With the start of NFL Free Agency inching closer, teams flushed with money will have interesting decisions to make. Now, unless you’re Jon Gruden and you pay Jason Witten millions to act as a mentor and slow target, teams will spend wisely. Yet, we all know someone, somewhere will fork over millions and some lucky player will cash in. While I won’t criticize playing for signing lucrative deals, teams need that scrutiny.
Tell Me Why
In a move that befuddles me, the Green Bay Packers allowed Aaron Jones to test the waters. Now, I understand that paying running backs with long-term money occasionally fails. However, look deeper at Jones’ profile. First, he just turned 26, not quite in his prime. Next, he still possesses tread on the proverbial tire. During his four-year tenure in Green Bay, the back only amassed 651 total carries. On top of that, Jones’ production stands out. In three of his four seasons, the former Packer averaged 5.5 yards per carry. In the other year, that number fell to 4.6, but he scored sixteen rushing touchdowns. Teams like the Jets and Chargers could spend some of their cap surpluses, shoring up their running back room quickly.
From Meme to Dream
A year ago, the Philadelphia Eagles let Nelson Agholor walk away. Plagued by catastrophic drops, Agholor became the butt of league-wide jokes, even making it to a local broadcast. Betting on himself, Agholor accepted a prove-it deal with the Las Vegas Raiders. The gamble paid season-long dividends as the free agent improved his yards-per-catch by six yards. Re-inventing himself as a deep threat in a walk year should see plenty of suitors for Agholor. The Raiders want to retain the wideout. However, with sixty percent of their 2020 offensive line not currently on the roster, how much will they pay to keep Agholor in Vegas?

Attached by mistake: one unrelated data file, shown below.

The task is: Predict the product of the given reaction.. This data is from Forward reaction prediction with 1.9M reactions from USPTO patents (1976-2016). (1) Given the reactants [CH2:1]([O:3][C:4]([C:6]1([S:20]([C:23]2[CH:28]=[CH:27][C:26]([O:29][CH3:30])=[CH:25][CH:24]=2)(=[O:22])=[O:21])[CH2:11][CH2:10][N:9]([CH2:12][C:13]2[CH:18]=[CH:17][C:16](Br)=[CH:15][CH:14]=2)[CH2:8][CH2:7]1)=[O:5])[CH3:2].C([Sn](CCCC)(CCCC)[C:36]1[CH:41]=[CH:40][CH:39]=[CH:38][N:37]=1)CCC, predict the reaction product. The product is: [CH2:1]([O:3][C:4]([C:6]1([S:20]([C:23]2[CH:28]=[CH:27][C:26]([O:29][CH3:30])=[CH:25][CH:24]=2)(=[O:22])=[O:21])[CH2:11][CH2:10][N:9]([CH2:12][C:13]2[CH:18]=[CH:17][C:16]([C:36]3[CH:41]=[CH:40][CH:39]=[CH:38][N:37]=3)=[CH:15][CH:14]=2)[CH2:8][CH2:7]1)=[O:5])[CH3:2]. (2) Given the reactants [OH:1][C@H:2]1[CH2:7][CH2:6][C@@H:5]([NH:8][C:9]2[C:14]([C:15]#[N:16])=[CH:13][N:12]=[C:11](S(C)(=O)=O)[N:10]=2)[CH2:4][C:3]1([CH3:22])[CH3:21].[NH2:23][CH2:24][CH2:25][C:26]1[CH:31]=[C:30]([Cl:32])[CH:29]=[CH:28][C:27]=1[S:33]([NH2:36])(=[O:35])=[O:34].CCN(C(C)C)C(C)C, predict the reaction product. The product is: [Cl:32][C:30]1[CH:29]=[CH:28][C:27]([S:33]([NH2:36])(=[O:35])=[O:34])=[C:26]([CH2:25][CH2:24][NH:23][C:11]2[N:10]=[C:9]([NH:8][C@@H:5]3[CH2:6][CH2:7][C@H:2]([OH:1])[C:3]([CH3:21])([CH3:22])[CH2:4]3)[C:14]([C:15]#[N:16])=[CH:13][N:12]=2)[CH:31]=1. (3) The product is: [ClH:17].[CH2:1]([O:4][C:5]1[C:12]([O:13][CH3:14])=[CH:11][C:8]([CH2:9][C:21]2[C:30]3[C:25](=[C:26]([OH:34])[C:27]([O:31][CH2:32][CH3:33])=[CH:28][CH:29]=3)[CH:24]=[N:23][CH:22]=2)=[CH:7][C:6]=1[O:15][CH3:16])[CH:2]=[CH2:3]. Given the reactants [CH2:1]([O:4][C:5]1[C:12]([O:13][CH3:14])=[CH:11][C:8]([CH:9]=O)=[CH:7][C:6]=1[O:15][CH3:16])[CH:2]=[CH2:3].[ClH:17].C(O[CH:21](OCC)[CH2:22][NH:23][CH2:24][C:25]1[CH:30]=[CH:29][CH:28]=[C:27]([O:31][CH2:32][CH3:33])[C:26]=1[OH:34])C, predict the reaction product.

High Risk, Potentially High Reward
Sporting a near-fifteen yards per catch average, Will Fuller V enters free agency with the known ability to function as a gamebreaker. However, will teams actively invest trust and considerable funds in the former Texan? Fuller hasn’t played more than eleven games since 2016. Injuries robbed him of games. More importantly, a six-game PED suspension ended his 2020 season. In fact, Fuller must serve one more game of that ban in 2021. Fast, productive, but injury-prone and problematic. Who will step and overlook the past?
In the NFL, free agency allows players to cash in on their skills. Meanwhile, teams will inevitably make mistakes and choose sizzle over steak. Life in the NFL will never be boring.